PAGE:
“Throughout my training years in general radiology, I started to hear about a state-of-the-art branch of radiology called ‘interventional radiology’. In this branch, major interventional procedures are performed under image guidance.
Unfortunately, there are very few training opportunities in this field available in the Arab World. In Palestine, it’s much worse as only a few basic procedures are performed. This motivated me to apply through Juzoor and FQMS to do my subspeciality training at King’s College Hospital in London.
During the past year, I have learnt to do many procedures. From basic ones, like biopsies, to peripheral vascular angioplasties. During the upcoming year, I will get more training in oncological procedures and perform trans-arterial chemoembolisation (TACE) and aortic procedures (EVAR and TEVAR).
My plan, after I finish training, is to set up an interventional radiology practice in one of the main Palestinian hospitals. Through this I can reduce the suffering of my patients. Before they would’ve had to either get a more invasive procedure, like an amputation, or travel outside Palestine to get the required interventional radiology procedure.”
With Rima’s help, we had a sale table and a tombola with lots of high-quality prizes. Altogether we raised over £1,500.
We were lucky enough to have Dr Khamis Elessi, a Consultant in Neurorehabilitation and Pain Medicine in Gaza, attend our Garden Party. FQMS had supported his attendance at a conference in Oxford. Although problems with crossing at Rafah meant he missed all but the last day of the conference, he has talks scheduled at various hospitals before he returns to Gaza.
Our guests also got to talk with one of our trainees, Dr Maha Akkawi, and her family attend. For the last 2.5 years, Maha was training in haemato-oncopathology in Southmead Hospital, Bristol. She is about to return to Nablus, where she will be teaching and practising medicine at An Najah University.
To see more photos of our event by Antony Bennison, please go to our Facebook page. Please contact us, if you would like your photo to be removed.
“I am Maher, a recent medical graduate of Al Quds University from Bethlehem. For 3 consecutive years I used the Ramallah student accommodation during my clinical training years at university.
I am so grateful to have been able to find a place where I could study and do the medical rotations of my choice without having to worry about wasting time and money in transportation each day.
I made a lot of friends from different year levels. We shared tips about studying and how to deal with the patients; which benefited me a lot. Our requests were always met and whatever problem we faced we always found help.
Read about Ayman’s experience of our Gaza bus programme:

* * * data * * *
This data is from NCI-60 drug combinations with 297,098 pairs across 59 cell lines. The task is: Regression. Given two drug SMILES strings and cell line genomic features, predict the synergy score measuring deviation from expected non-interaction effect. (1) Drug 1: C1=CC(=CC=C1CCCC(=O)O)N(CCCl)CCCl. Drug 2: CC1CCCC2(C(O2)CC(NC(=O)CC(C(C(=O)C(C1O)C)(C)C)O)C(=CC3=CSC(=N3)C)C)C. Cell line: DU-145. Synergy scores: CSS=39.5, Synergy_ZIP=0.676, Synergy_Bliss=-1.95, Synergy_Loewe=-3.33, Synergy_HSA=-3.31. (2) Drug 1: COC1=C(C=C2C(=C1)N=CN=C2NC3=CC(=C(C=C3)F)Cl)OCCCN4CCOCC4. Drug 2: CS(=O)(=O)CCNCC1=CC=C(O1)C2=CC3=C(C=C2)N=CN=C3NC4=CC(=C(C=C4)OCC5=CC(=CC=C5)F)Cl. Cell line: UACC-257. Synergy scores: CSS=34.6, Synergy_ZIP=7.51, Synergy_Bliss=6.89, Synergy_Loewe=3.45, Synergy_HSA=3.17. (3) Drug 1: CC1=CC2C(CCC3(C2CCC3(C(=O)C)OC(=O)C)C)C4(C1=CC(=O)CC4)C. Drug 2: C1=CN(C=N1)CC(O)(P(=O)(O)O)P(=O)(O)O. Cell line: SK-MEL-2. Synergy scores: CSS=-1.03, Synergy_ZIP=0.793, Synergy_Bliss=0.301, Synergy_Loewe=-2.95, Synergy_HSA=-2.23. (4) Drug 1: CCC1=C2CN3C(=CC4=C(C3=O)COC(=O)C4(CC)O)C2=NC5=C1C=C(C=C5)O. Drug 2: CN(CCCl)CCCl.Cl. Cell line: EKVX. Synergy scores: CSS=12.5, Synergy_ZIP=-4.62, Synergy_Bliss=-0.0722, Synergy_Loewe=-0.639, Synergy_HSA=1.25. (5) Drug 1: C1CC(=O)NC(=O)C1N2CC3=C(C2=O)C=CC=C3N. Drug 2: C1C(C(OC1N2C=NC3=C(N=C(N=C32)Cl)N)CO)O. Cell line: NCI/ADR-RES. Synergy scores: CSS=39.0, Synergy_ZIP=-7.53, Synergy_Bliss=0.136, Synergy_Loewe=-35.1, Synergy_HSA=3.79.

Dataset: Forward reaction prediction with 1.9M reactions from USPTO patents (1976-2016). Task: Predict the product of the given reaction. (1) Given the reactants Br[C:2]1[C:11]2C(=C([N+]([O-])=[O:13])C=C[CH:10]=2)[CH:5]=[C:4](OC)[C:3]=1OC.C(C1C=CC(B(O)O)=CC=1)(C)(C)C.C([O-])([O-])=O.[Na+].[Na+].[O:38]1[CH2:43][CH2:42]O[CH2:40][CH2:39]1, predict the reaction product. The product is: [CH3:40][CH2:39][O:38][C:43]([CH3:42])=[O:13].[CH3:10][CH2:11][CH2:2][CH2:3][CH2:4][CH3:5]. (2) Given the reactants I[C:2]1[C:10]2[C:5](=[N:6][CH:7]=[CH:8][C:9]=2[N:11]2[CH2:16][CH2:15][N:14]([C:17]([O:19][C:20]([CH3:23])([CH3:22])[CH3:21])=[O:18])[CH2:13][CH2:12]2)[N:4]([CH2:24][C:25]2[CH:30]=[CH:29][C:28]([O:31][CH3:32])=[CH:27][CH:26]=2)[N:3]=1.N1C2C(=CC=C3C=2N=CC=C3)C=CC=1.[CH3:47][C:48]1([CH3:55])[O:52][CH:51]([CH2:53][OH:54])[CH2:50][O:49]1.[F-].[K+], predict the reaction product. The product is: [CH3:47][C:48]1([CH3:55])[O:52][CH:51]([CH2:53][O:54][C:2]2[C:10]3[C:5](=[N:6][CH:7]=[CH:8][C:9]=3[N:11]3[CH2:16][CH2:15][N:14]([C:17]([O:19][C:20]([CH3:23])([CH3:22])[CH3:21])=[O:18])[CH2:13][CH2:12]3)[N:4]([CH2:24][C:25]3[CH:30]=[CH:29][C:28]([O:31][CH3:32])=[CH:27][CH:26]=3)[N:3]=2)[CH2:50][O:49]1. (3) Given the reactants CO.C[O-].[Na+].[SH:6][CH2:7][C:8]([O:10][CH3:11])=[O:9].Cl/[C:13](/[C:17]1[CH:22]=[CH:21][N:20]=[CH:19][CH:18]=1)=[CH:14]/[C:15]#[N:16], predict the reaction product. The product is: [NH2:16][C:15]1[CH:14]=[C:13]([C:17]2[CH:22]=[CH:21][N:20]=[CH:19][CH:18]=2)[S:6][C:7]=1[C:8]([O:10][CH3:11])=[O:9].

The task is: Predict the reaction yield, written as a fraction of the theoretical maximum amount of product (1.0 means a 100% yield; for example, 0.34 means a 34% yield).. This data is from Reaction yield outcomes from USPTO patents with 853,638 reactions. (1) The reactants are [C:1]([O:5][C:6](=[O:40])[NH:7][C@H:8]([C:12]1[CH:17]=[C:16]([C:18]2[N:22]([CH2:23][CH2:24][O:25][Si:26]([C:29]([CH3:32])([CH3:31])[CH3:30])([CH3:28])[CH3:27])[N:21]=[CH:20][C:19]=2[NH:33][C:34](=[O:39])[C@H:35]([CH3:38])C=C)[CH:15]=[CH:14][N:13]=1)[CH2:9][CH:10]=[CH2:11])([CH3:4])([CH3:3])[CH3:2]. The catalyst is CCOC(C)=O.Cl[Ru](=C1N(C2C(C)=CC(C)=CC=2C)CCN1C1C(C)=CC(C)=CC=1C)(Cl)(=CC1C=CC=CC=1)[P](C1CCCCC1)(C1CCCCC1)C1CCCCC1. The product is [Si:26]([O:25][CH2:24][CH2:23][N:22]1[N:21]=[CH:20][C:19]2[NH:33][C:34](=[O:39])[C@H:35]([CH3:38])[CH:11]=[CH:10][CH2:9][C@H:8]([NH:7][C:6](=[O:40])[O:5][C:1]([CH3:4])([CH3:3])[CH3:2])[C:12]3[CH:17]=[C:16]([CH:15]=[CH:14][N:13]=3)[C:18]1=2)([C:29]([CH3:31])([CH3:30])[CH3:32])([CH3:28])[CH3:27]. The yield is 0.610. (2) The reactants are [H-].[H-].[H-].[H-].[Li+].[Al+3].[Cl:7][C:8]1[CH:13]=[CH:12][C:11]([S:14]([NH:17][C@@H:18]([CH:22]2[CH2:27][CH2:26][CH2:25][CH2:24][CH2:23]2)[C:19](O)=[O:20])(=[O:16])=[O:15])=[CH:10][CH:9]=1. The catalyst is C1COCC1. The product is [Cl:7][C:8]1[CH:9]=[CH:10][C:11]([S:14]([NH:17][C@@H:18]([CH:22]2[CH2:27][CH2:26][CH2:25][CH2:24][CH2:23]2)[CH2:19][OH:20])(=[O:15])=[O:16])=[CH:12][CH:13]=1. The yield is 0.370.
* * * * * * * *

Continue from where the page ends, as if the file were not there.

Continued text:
“My name is Ayman, I’m a 4th year medical student at the Islamic University of Gaza. I would like to thank the FQMS staff. They were kind enough to pay for our transportation expenses, making our lives much easier.
I honestly think that this funding made the majority – if not all – of my colleagues able to get to the European Hospital. It wouldn’t have been possible without it, because other forms of transport are too expensive for us.
In the beginning of my 4th year, my father asked me if the buses we were getting were paid. I didn’t know back then, which is why I didn’t know what to say when my father said, “I don’t think we will be to afford your transportation expenses.” Luckily thanks to your support this wasn’t a problem.
I am truly grateful for what you have done for us and I hope you continue on doing this awesome act of kindness.”
Read about Mohammed’s experience receiving a FQMS bursary. He is a student at IUG.
“Firstly, I want to thank FQMS for their concern about supporting the medical students in Gaza strip, especially in the current difficult economic situation, which we have been suffering from.
By receiving my bursary, it alleviated some of the financial burden required for medical school, which, in turn helped and encouraged me to focus more on my studying.
I have a family of six live in a house that has 4 rooms, my father works in Al Shifa Hospital in the maintenance department, my big brother graduated from IT college, my mother is a housewife, my other brother and sister are still studying in school.
I wanted to study medicine as it’s one of the most important Humanitarian fields and studying it gives me an opportunity to help myself firstly and then other people. In my opinion, I think that we have to work on stimulating the healing process of our bodies instead of the concentration on the management of diseases.
By receiving this bursary I can continue in my journey hopefully to work in research to provide an actual way of being healthy.